First thing to do was to find the original source of the advisory, as co-ordination centres and research firms are known to often play the Telephone game, with advisory texts mangled beyond recognition. Following the links led to the actual advisory on the HP site. This describes the vulnerability as follows:
But then they give the CVE name for the flaw, CVE-2007-6388, which is a known public flaw fixed last month in various Apache versions from the ASF and in updates from various vendors that ship Apache (including Red Hat).
This flaw is a cross-site scripting flaw in the mod_status module. Note that the server-status page is not enabled by default and it is best practice to not make this publicly available. I wrote mod_status over 12 years ago and so I know that this flaw is exactly how the ASF describes it; it definitely can't let a remote attacker execute arbitrary code on your Apache HTTP server, under any circumstances.
I fired off a quick email to a couple of contacts in the HP security team and they confirmed that the flaw they fixed is just the cross-site scripting flaw, not a remote code flaw. The CVSS ratings they give in their advisory are consistent with it being a cross-site scripting flaw too.
So happy with a false alarm we cancelled our Critical Action Plan and I went off and had a nice weekend practicing taking panoramas without a tripod ready for an upcoming holiday. My first attempt came out better than I expected:
Using our public tool, for every Red Hat product and service, for 2007 we issued 306 advisories to fix 404 vulnerabilities. Of those 404 vulnerabilities 41 were critical (on the scale used by Microsoft and Red Hat).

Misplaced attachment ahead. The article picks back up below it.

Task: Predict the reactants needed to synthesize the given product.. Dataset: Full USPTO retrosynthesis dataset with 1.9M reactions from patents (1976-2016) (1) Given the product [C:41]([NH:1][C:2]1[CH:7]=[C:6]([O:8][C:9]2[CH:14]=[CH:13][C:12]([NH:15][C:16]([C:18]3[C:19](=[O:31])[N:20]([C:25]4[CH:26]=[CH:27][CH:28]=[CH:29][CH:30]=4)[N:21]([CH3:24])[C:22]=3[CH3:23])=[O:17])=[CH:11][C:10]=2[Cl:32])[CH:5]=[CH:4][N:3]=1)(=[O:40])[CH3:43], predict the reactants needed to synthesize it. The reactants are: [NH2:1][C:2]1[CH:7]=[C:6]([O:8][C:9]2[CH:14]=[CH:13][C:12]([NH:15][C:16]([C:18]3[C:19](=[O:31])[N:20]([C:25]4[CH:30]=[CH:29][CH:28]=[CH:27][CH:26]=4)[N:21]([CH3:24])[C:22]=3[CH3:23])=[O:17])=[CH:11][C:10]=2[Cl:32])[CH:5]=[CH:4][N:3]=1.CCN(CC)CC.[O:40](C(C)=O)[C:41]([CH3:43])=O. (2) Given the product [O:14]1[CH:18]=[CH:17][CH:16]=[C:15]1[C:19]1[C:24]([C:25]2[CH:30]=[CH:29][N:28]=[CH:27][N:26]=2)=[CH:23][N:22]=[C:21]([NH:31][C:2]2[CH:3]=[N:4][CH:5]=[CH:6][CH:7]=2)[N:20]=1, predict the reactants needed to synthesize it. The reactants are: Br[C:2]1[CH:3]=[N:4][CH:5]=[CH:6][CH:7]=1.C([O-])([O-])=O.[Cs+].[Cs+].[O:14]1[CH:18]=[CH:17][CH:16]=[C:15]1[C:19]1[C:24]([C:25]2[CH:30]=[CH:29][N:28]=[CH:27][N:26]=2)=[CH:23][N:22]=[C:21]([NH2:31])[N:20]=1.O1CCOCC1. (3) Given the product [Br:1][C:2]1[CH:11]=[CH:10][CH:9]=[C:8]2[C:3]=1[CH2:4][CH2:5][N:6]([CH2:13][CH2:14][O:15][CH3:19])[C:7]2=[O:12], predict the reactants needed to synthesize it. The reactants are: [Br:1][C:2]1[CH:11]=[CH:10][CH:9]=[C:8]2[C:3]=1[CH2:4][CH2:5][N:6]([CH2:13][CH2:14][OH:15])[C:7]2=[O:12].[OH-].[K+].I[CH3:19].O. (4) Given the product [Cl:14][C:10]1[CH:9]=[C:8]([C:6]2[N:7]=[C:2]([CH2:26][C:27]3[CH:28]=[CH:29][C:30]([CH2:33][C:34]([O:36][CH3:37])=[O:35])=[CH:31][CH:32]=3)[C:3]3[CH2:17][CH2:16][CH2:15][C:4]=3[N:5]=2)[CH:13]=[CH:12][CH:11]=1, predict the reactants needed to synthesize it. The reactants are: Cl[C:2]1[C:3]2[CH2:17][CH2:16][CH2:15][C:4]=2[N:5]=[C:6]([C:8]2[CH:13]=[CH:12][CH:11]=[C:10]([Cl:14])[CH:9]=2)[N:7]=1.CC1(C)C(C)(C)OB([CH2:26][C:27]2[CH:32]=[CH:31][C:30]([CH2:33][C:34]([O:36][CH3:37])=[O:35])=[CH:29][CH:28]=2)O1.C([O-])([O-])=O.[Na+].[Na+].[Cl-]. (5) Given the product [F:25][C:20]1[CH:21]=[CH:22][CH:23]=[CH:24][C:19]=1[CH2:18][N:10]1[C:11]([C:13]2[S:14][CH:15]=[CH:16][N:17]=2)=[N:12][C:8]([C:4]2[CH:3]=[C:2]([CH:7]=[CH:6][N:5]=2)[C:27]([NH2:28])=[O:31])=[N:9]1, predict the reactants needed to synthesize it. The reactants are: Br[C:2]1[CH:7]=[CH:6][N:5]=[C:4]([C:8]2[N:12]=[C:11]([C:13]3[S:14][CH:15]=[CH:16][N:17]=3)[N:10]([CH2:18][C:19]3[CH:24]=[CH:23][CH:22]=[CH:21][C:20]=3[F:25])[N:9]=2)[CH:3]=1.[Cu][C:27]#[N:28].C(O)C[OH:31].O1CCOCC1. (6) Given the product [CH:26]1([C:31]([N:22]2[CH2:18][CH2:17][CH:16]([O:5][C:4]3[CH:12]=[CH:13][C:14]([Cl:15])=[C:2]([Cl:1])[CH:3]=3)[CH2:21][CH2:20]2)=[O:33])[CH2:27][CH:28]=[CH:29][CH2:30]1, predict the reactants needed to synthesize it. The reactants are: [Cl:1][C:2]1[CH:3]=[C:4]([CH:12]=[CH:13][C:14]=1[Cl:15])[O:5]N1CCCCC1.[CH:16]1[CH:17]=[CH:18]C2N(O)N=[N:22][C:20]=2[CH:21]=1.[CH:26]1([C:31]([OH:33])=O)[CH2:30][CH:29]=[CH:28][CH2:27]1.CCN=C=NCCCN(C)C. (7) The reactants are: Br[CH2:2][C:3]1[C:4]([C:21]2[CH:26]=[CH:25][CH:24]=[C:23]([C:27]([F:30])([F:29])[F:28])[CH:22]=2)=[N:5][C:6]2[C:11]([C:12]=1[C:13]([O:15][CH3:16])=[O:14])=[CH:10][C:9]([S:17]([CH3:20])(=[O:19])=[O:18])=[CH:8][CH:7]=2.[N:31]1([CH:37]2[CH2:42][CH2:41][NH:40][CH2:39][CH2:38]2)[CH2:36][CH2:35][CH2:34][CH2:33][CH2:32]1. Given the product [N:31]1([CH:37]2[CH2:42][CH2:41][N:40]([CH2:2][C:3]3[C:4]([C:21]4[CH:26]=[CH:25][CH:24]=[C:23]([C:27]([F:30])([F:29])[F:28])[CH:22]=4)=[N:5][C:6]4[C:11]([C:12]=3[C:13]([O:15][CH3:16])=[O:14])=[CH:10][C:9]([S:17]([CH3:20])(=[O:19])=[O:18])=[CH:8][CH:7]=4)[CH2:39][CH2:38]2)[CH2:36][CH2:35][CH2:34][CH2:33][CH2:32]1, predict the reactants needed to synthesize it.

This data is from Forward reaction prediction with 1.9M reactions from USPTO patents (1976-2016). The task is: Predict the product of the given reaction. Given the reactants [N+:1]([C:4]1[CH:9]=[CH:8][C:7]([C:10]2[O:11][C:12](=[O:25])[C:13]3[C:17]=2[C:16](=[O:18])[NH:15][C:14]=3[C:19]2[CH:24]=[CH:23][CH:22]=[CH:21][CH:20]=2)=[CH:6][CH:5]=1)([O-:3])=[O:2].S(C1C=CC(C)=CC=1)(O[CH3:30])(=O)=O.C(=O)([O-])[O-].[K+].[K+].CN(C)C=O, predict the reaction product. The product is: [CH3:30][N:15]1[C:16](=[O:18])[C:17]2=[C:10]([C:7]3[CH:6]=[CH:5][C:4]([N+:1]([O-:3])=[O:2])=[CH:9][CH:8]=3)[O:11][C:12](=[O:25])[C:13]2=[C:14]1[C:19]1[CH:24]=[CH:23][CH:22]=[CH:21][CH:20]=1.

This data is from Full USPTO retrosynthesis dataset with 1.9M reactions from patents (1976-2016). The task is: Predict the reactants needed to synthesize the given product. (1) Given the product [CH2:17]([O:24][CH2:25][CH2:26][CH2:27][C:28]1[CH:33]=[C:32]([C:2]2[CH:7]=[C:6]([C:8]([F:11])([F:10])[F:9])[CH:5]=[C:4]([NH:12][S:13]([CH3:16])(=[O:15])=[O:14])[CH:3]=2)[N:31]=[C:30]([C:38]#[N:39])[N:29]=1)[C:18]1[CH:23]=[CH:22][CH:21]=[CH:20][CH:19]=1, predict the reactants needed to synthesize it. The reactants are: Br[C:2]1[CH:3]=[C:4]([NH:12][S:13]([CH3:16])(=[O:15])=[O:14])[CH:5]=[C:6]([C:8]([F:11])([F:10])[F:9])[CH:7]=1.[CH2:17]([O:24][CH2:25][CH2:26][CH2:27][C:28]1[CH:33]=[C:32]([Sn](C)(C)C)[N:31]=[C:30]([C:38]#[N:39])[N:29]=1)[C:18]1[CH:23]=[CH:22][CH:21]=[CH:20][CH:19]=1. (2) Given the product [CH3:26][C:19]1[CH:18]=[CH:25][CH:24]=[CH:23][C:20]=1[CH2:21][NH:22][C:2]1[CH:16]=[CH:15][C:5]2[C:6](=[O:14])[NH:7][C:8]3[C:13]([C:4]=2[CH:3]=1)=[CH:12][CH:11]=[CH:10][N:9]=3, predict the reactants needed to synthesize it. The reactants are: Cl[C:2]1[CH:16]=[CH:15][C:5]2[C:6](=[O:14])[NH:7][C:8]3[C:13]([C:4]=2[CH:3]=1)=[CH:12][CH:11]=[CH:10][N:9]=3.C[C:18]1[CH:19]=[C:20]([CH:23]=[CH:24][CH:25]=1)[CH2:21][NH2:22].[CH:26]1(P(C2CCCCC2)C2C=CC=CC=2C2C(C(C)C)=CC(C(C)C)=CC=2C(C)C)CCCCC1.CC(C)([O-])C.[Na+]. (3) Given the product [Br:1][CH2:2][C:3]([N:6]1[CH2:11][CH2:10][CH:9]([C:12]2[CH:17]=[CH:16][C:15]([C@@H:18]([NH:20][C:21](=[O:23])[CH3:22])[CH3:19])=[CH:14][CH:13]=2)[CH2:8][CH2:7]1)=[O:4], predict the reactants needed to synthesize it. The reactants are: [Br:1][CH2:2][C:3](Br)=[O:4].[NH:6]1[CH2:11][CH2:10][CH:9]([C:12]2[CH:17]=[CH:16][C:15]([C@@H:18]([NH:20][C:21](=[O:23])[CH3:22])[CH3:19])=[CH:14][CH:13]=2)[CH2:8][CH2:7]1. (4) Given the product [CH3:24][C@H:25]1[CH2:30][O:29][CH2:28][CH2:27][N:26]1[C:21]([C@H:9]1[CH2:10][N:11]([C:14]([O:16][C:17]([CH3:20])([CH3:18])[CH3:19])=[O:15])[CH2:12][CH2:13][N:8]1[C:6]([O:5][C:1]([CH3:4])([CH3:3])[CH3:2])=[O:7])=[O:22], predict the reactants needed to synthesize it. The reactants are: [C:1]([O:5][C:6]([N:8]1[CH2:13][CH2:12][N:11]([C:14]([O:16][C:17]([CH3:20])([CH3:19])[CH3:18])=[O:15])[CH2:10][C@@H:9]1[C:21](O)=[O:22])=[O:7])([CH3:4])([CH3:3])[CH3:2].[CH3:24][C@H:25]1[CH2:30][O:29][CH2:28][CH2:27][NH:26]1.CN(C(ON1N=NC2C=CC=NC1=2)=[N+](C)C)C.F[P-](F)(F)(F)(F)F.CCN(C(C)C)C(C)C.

Most people are not going to be using every Red Hat product, so taking just Enterprise Linux product you find 348 vulnerabilities, of which 27 were critical. A given user is going to only be vulnerable to the issues that affect the products and packages they have installed. Using the scripts on our pages you can figure it out for your own circumstances. But as an example, the default installation of Red Hat Enterprise Linux 4 AS had 172 vulnerabilities of which 4 were critical.
The Secunia report does actually make it clear you can't use their vulnerability count as a method of comparing platforms, in part due to the differences in methodology of the vendors, but I'm sure this won't stop some press from jumping to conclusions if they don't read the actual report.
I've asked Secunia how they got to their number of vulnerabilities, but in the meantime, a raw count of vulnerabilities is only a small part of the overall risk exposure in using a product. I've got some more reports that go into this in more detail for two years of Enterprise Linux 4 and Enterprise Linux 5.0 to 5.1.
Update: Coverage of this: ZDNet
Update: Secunia told me that they treat each advisory separately; so for example yesterday we issued updates for some moderate severity issues in the Apache Web server, but we did separate advisories for each affected product: Red Hat Enterprise Linux 2.1, 3, 4, 5, Red Hat Application Stack v1, v2. So in this case the same Apache vulnerability would be counted 6 times.